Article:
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Stock exchange rules to be tightened

By Cong Mu (Global Times)

08:06, May 21, 2012

The Shanghai and Shenzhen stock markets completed their respective public opinion surveys on drafts of new delisting requirements yesterday, and the exchanges are expected to enforce stricter rules for listed companies in a bid to improve market fairness.

Compared with the existing rules, there will be additional, specific requirements on stock performance of the listed companies, as well as for their financial health, China National Radio reported yesterday.

Shanghai Stock Exchange and Shenzhen Stock Exchange both plan to delist companies that show negative shareholder equity for two consecutive years; or whose operating income is below 10 million yuan ($1.6 million) for four straight years; or whose accumulated transaction volumes over 120 consecutive trading days are under 5 million shares; and whose daily closing price is below 1 yuan per share for 30 consecutive trading days, the report said.

"The new delisting rules aim to improve the quality of listed companies and strengthen protection for investors. But for them to be effective, there should be not only stricter supervision by the regulators, but also more supervision from the public and more involvement by the media," said Li Yongsen, a researcher at the Financial and Securities Institute of Renmin University of China.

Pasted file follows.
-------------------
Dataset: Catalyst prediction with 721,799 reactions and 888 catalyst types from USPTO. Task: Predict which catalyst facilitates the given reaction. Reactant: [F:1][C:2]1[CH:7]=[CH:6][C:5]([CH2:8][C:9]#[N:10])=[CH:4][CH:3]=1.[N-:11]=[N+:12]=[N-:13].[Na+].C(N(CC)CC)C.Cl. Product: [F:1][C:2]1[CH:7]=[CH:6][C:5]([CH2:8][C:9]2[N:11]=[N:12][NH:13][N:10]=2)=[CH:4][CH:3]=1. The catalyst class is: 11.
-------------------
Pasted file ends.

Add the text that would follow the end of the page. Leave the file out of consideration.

There should also be better rules, such as stricter disclosure requirements and laws that make it easier for investors to get compensation when the exchange terminates a company's continued listing as a result of its fraudulent practices, Li said.

There are already 41 listed companies whose shareholder equity is in the red according to their financial statements for the 2011 fiscal year, and the trading of nine of them is already being or about to be suspended, China Securities Journal reported on May 2.

Yunnan Green-Land Biological Technology Co is one of the companies at risk. It was found guilty in December by Kunming Guandu District People's Court of intentionally inflating profits from expected business revenues based on false orders. The company did so to meet the requirements of an IPO in Shenzhen, from which it raised 21 million yuan, according to its prospectus.

The company was fined only 4 million yuan, far less than its IPO proceeds, and none of its executives received any financial punishment, Xinhua News Agency reported in March.

The case was reopened in Kunming Intermediate People's Court with additional charges of counterfeiting financial documents and intentionally destroying accounting records. The trial concluded last week, but without a verdict yet.

Compared with the delisting regulations overseas, the Chinese requirements are still more lax, Li said.

Instead of two consecutive years, NASDAQ requires that a company must keep its shareholder equity above $10 million for any fiscal year to qualify for continued trading.

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